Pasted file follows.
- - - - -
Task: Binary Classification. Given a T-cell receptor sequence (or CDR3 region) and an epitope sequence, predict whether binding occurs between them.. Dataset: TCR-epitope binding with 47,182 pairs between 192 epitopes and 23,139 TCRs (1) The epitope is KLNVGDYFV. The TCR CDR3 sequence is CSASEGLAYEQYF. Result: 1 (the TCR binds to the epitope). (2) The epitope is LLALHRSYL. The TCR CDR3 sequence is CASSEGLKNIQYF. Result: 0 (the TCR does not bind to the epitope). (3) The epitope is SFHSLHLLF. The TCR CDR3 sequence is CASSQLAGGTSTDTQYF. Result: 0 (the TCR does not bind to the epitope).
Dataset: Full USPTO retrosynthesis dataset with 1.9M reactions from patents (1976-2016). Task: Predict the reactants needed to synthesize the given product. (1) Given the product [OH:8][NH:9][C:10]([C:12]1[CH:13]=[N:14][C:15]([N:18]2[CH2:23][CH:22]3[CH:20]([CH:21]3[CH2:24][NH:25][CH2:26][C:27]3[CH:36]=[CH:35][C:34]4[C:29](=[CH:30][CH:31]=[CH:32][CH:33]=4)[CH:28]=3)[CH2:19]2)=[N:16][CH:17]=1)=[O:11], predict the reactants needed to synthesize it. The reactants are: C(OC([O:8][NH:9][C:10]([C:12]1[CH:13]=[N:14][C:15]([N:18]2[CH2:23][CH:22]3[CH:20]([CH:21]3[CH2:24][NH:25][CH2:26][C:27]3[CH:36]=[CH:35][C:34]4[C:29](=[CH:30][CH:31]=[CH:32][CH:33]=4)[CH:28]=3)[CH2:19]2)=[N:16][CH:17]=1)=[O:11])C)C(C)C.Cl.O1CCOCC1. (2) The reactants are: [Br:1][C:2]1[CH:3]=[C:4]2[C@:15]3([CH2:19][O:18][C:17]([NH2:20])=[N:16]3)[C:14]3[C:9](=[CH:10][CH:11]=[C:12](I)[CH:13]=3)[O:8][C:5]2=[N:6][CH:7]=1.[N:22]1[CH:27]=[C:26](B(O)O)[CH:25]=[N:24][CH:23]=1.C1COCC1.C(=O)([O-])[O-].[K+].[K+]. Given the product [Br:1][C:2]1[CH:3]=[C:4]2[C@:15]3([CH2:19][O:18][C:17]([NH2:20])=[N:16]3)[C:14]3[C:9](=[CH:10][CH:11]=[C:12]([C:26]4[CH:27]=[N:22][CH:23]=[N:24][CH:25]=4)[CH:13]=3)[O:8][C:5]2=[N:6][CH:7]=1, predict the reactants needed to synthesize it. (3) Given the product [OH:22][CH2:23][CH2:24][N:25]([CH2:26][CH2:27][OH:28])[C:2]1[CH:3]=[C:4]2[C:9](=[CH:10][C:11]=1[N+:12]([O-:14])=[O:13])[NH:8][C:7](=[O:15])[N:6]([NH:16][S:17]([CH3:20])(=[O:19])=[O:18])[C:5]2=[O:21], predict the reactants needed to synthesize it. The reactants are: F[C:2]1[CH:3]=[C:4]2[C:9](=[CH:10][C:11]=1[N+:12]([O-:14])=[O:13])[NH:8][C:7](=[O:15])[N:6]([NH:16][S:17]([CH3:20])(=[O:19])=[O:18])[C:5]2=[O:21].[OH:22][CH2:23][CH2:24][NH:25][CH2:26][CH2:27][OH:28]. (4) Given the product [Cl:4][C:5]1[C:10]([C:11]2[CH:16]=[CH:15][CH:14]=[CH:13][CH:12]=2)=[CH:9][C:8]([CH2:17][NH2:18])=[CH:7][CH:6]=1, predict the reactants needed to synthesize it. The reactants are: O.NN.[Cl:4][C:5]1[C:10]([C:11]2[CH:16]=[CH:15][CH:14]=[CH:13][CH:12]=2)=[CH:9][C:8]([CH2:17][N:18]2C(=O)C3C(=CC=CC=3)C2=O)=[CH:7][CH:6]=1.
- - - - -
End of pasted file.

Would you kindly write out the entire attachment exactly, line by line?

Task: Binary Classification. Given a T-cell receptor sequence (or CDR3 region) and an epitope sequence, predict whether binding occurs between them.. Dataset: TCR-epitope binding with 47,182 pairs between 192 epitopes and 23,139 TCRs (1) The epitope is KLNVGDYFV. The TCR CDR3 sequence is CSASEGLAYEQYF. Result: 1 (the TCR binds to the epitope). (2) The epitope is LLALHRSYL. The TCR CDR3 sequence is CASSEGLKNIQYF. Result: 0 (the TCR does not bind to the epitope). (3) The epitope is SFHSLHLLF. The TCR CDR3 sequence is CASSQLAGGTSTDTQYF. Result: 0 (the TCR does not bind to the epitope).
Dataset: Full USPTO retrosynthesis dataset with 1.9M reactions from patents (1976-2016). Task: Predict the reactants needed to synthesize the given product. (1) Given the product [OH:8][NH:9][C:10]([C:12]1[CH:13]=[N:14][C:15]([N:18]2[CH2:23][CH:22]3[CH:20]([CH:21]3[CH2:24][NH:25][CH2:26][C:27]3[CH:36]=[CH:35][C:34]4[C:29](=[CH:30][CH:31]=[CH:32][CH:33]=4)[CH:28]=3)[CH2:19]2)=[N:16][CH:17]=1)=[O:11], predict the reactants needed to synthesize it. The reactants are: C(OC([O:8][NH:9][C:10]([C:12]1[CH:13]=[N:14][C:15]([N:18]2[CH2:23][CH:22]3[CH:20]([CH:21]3[CH2:24][NH:25][CH2:26][C:27]3[CH:36]=[CH:35][C:34]4[C:29](=[CH:30][CH:31]=[CH:32][CH:33]=4)[CH:28]=3)[CH2:19]2)=[N:16][CH:17]=1)=[O:11])C)C(C)C.Cl.O1CCOCC1. (2) The reactants are: [Br:1][C:2]1[CH:3]=[C:4]2[C@:15]3([CH2:19][O:18][C:17]([NH2:20])=[N:16]3)[C:14]3[C:9](=[CH:10][CH:11]=[C:12](I)[CH:13]=3)[O:8][C:5]2=[N:6][CH:7]=1.[N:22]1[CH:27]=[C:26](B(O)O)[CH:25]=[N:24][CH:23]=1.C1COCC1.C(=O)([O-])[O-].[K+].[K+]. Given the product [Br:1][C:2]1[CH:3]=[C:4]2[C@:15]3([CH2:19][O:18][C:17]([NH2:20])=[N:16]3)[C:14]3[C:9](=[CH:10][CH:11]=[C:12]([C:26]4[CH:27]=[N:22][CH:23]=[N:24][CH:25]=4)[CH:13]=3)[O:8][C:5]2=[N:6][CH:7]=1, predict the reactants needed to synthesize it. (3) Given the product [OH:22][CH2:23][CH2:24][N:25]([CH2:26][CH2:27][OH:28])[C:2]1[CH:3]=[C:4]2[C:9](=[CH:10][C:11]=1[N+:12]([O-:14])=[O:13])[NH:8][C:7](=[O:15])[N:6]([NH:16][S:17]([CH3:20])(=[O:19])=[O:18])[C:5]2=[O:21], predict the reactants needed to synthesize it. The reactants are: F[C:2]1[CH:3]=[C:4]2[C:9](=[CH:10][C:11]=1[N+:12]([O-:14])=[O:13])[NH:8][C:7](=[O:15])[N:6]([NH:16][S:17]([CH3:20])(=[O:19])=[O:18])[C:5]2=[O:21].[OH:22][CH2:23][CH2:24][NH:25][CH2:26][CH2:27][OH:28]. (4) Given the product [Cl:4][C:5]1[C:10]([C:11]2[CH:16]=[CH:15][CH:14]=[CH:13][CH:12]=2)=[CH:9][C:8]([CH2:17][NH2:18])=[CH:7][CH:6]=1, predict the reactants needed to synthesize it. The reactants are: O.NN.[Cl:4][C:5]1[C:10]([C:11]2[CH:16]=[CH:15][CH:14]=[CH:13][CH:12]=2)=[CH:9][C:8]([CH2:17][N:18]2C(=O)C3C(=CC=CC=3)C2=O)=[CH:7][CH:6]=1.